28 August 2008

The US of A...or 'murica

Today I am wearing my red white and blue-flag waving-bleeding heart patriot hat and singin' "American Pie."

It has been a very full month for the citizens of this great nation and it started a few weeks ago, when some of the brightest, best and most talented gathered in Beijing for the Olympics. It is always a remarkable spectacle, regardless of where it is staged and this year was no exception. I am always moved by the courage and determination of the young athletes from every corner of the world who come together to participate in this global event. They are so young and enthusiastic and filled with hope. Their camaraderie and sportsmanship bring hope to all of us.

On the heels of that great event, we began another great contest which is our exercise in democracy. While there are other democratic countries in this world, few share the limelight the way we do. (And not without good reason).

This year's contest is unlike many others, because I believe, we are at a pivotal point in our history. Regardless of party affiliation, I think most people in this country-according to "polling" believe our country is in serious trouble. We are engaged in unwinnable wars, we are facing an energy crisis as well as an environmental crisis, our economy is flailing, middle-class Americans are in deep financial trouble and the country is pulled apart by a partisan bickering. It is almost impossible to find truth in our media and it seems everyone is in too much of a hurry to do any kind of meaningful research so we are dependent on talking points and sound bites. It doesn't seem to me that this is the best way to select a new leader for this country.

Yesterday, I happened to switch on the convention in the middle of the roll call. It just so happened that they were featuring the "great state of New Mexico." Much to my surprise, the speaker was yielding to the "great state of New York". I had heard rumors about an abbreviated roll call but I was surprised to find myself watching it. And all the more so when the New York delegation handed the microphone to Senator Hillary Clinton, who moved that the roll call be suspended, and that Barak Obama be selected as the nominee for president "by acclamation."

The convention center went wild with applause, shouts and an extraordinary display of emotion. For many of the attendees-it was heartfelt and a very powerful. That this convention fell on the 88th anniversary of the amendment allowing women the vote in the 44th anniversary of Martin Luther King's speech, was not an accident.

One young black woman, weeping unabashedly, described her life growing up in New York while her grandfather still lived in the South, where he remembered the "whites only" bathrooms and lunch counters. She wept, because her grandfather was now a victim of Alzheimer's and would never know that his dreams and those of Martin Luther King were being realized today as a black man was nominated to be President of the United States of America.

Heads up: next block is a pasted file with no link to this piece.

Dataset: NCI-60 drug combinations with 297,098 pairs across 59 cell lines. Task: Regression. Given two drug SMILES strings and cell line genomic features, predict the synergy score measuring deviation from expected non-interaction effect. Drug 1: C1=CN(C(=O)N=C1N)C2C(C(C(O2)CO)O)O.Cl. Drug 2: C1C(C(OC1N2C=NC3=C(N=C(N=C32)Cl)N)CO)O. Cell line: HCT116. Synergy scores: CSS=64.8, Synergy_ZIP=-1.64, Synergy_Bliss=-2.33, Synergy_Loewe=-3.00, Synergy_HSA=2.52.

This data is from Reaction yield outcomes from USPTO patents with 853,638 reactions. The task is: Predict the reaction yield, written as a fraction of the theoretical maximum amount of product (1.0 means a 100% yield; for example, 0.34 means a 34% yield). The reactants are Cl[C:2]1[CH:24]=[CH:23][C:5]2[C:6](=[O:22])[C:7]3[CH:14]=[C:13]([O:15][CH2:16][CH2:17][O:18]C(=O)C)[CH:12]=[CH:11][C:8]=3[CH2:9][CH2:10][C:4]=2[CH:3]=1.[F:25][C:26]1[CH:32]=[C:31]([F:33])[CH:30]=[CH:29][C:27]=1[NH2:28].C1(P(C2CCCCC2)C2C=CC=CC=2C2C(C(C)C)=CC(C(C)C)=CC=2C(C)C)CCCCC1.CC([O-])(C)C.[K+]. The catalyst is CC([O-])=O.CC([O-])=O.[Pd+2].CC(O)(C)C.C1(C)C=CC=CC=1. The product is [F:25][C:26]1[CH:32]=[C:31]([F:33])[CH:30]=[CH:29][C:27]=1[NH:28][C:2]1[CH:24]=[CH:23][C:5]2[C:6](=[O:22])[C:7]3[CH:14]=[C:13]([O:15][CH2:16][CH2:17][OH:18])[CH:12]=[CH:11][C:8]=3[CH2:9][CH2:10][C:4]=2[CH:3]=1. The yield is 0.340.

In that moment, I was struck by how far this country has come in my lifetime. In addition to the nomination I just heard, I had witnessed a primary campaign that produced an intense rivalry for the highest office in the land between the first woman and the first African-American man.

This was another piece of history that I was living. It took me back to another historical event. I remembered being in Chicago during the 1968 Democratic convention and I saw firsthand the results of those riots. I saw what American citizens could do when they were angry.Then, it was Kent State and the Viet Nam war.

Now that anger is expressed in the form of blogs, Internet attacks, deceiving and dishonest advertising and sound bites. Even the debates and interviews are framed and edited. I do not believe this poorly diguised hatred is the way the American people wish to be viewed by their fellow citizens or by the citizens of the world.

We are extraordinarily lucky to live in this great country and to have a very thoughtfully designed form of government and Constitutional principles by which to live. I believe we need to bring back the dignity, the honor, the justice and generosity of the American people. I also believe we need to get back on track and stop policing the world for our own self interests. Let's get our own house in order before we think we have the right to tell others how to run theirs. Let's re-create the sense of community that I believe we once shared when we work for the common good and the welfare of all. It's time to once again be grateful and gracious.


moi said...

Nicely put. Now, if only the actual poleeticians would read your blog.

Wicked Thistle said...

Beautifully, beautifully-written blog, my dear. One of your best. Where do I cast my vote for you??

The Troll said...
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Anonymous said...

Brilliant! Excellent!

Today I spent the afternoon canvassing a neighborhood in my town for Barak Obama. Because I care. Because I believe each person can make a difference with their vote. Because I am a mother.

Doris Rose said...

Thanks Anon, that is music to my ears!

Jane said...

Doris, I loved this post! Beautifully expressed, and so fitting what many of us are feeling now. Thank you!

Anonymous said...

I am a native New Mexican transplanted to Colorado.

If I could stand and salute you, I would. So I will sit and salute you!

You beautifully and succinctly said what many of us feel.


Doris Rose said...

Thanks Anon II. I was little nervous about voicing my feelings but nw feel validated by such support.

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